Uganda News

Why did NUP pass over IPOD?

Rubongoya noted that while NUP expressed thanks for being invited to join IPOD, the group has been co-opted and exploited to legitimize a harsh administration that has no concern for democratic governance.

The National Unity Platform (NUP), led by Robert Kyagulanyi alias Bobi Wine, has declined to join the Inter-Party Organisation for Dialogue (IPOD), stating that it is solely utilized by party leaders to gather for a cup of tea and picture ops.

All political parties with representation in parliament are members of IPOD.

According to a letter from the NUP secretary general, David Lewis Rubongoya, dated September 2nd, 2021, to the executive secretary IPOD, the government uses the organization for political benefit, which is distant from the stated goal of developing Uganda’s multi-party democracy.

According to him, democratic space has shrunk over the last ten years of IPOD’s existence, getting worse with each passing year.

“You will recall that the National Unity Platform’s leadership met with you and a representative from the Netherlands Institute for Multiparty Democracy on April 26, 2021. (NIMD). You made a passionate request for the National Unity Platform to join IPOD at that meeting,” the letter said in part.

Rubongoya noted that while NUP expressed thanks for being invited to join IPOD, the group has been co-opted and exploited to legitimize a harsh administration that has no concern for democratic governance.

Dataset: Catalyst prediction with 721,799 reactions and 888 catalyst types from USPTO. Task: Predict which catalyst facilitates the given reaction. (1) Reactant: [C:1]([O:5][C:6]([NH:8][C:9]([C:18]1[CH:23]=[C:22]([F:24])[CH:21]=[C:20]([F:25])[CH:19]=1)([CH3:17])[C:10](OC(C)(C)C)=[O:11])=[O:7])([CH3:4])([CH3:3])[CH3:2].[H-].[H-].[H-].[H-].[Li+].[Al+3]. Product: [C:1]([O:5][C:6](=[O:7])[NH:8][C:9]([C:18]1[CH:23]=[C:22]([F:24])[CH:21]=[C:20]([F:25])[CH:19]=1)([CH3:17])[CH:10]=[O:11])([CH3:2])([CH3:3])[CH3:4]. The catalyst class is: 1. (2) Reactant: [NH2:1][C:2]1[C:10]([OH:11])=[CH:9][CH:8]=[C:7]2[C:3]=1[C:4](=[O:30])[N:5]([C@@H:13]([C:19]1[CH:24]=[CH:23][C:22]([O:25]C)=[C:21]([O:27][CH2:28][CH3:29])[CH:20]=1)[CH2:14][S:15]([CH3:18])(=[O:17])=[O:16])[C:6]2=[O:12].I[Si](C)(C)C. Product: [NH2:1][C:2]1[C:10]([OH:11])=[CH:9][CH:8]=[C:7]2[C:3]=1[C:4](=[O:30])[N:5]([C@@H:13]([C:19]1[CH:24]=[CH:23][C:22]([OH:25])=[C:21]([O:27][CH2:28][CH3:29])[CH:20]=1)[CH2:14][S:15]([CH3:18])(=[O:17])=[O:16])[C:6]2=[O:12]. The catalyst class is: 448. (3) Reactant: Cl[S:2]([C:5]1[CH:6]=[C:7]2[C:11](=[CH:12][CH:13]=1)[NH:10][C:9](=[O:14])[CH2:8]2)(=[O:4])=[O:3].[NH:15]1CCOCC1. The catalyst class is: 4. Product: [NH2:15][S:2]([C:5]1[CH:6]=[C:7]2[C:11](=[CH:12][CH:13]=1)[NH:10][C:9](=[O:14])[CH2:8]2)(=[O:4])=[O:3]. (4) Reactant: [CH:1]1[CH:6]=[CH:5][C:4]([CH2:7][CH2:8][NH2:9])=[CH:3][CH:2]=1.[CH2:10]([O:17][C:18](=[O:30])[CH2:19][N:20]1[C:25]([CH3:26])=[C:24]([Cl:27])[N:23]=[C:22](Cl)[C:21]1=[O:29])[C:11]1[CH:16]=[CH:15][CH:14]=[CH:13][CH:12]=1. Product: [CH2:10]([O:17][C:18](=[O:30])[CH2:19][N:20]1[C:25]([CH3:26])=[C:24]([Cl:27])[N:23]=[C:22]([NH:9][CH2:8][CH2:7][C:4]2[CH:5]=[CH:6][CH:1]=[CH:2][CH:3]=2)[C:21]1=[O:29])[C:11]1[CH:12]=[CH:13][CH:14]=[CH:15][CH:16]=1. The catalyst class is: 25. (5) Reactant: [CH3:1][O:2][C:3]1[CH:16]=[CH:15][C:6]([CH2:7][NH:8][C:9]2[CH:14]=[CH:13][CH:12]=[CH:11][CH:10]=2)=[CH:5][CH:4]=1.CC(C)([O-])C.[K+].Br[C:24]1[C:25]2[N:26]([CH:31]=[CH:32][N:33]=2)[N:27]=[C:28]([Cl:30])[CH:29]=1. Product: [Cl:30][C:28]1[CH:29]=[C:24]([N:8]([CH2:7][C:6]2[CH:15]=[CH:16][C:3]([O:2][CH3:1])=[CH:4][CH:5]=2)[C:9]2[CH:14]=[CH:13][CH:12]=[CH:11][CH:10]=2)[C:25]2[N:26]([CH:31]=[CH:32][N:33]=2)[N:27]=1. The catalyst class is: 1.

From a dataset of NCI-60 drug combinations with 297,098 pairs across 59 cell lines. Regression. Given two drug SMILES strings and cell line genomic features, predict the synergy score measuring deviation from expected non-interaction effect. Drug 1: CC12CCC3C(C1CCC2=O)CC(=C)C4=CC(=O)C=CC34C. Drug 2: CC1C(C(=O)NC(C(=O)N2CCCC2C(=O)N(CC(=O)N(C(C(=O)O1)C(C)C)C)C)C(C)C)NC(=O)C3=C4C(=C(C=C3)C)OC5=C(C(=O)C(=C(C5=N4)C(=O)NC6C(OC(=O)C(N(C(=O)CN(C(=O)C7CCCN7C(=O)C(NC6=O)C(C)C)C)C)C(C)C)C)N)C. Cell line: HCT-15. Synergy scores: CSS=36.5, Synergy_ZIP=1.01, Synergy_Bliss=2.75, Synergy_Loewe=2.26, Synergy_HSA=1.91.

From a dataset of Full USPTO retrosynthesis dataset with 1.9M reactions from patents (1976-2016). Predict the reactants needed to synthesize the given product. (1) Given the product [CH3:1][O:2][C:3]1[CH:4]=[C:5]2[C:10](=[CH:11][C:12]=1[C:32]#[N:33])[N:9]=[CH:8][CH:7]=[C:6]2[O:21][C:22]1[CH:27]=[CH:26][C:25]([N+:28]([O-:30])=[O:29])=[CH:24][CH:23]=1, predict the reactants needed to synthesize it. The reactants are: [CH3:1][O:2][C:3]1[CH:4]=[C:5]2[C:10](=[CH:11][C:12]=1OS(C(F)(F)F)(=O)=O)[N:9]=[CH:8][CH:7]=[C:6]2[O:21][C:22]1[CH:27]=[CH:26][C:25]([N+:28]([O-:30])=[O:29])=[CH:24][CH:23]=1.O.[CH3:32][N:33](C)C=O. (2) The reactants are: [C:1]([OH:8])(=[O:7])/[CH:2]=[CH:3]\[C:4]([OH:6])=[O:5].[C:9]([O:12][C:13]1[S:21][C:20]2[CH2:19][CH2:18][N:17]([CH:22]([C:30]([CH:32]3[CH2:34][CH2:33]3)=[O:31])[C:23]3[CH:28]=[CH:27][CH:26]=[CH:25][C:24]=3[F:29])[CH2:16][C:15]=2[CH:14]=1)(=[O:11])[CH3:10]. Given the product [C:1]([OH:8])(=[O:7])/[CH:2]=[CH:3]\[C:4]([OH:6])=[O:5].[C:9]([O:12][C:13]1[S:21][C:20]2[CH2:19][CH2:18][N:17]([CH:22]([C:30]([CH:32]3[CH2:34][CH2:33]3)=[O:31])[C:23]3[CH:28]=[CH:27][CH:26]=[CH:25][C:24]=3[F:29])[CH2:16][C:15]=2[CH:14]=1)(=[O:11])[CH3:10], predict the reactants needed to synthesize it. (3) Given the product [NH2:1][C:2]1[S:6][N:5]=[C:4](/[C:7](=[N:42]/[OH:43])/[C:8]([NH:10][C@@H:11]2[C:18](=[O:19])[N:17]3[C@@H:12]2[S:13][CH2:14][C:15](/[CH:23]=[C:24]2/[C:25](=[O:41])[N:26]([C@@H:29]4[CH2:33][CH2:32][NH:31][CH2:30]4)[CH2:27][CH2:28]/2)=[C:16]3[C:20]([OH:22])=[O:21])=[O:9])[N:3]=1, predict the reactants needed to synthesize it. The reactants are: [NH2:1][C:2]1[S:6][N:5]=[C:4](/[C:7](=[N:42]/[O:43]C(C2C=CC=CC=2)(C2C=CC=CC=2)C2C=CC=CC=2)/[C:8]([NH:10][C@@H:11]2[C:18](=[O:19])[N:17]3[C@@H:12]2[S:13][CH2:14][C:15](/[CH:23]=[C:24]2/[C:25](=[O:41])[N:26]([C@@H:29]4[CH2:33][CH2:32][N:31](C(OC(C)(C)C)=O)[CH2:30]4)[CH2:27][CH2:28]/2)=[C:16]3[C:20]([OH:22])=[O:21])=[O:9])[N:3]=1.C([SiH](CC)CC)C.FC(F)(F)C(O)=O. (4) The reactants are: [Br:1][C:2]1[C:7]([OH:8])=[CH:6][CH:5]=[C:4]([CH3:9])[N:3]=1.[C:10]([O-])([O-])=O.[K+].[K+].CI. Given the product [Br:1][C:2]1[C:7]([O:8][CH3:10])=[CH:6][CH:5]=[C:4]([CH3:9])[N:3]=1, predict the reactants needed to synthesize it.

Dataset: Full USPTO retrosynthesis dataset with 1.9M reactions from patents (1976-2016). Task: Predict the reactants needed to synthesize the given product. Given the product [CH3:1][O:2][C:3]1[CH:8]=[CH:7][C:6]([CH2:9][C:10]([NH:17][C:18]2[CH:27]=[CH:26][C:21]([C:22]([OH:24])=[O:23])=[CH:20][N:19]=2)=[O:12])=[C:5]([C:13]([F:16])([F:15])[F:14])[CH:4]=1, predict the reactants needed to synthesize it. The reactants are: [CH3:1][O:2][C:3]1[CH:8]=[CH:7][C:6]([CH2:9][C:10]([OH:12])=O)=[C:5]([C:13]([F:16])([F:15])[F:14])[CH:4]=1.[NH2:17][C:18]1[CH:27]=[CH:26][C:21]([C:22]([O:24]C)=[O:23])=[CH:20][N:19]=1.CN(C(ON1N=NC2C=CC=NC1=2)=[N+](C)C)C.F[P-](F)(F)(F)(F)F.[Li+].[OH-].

“We have taken the time to research the IPOD discussion that has occurred throughout time. According to our opinion, the regime has converted it into a venue where party leaders congregate for a cup of tea and a photo op. Serious debates regarding our country’s future have been denied access to the platform,” he remarked.

Hundreds of their supporters have been kidnapped, tortured, and even murdered, according to Rubongoya, and many NUP supporters are currently incarcerated in various prisons across the country, but IPOD remains silent.

He reiterated that NUP will not join IPOD until meaningful adjustments are made that take into account the interests of ordinary Ugandans.

IPOD was founded in February 2010 by six political parties who agreed to manage the multiparty platform through a Memorandum of Understanding (MOU).

Because the NUP is the current leading opposition party with the most members of parliament from the opposition, its absence could jeopardize IPOD’s credibility.

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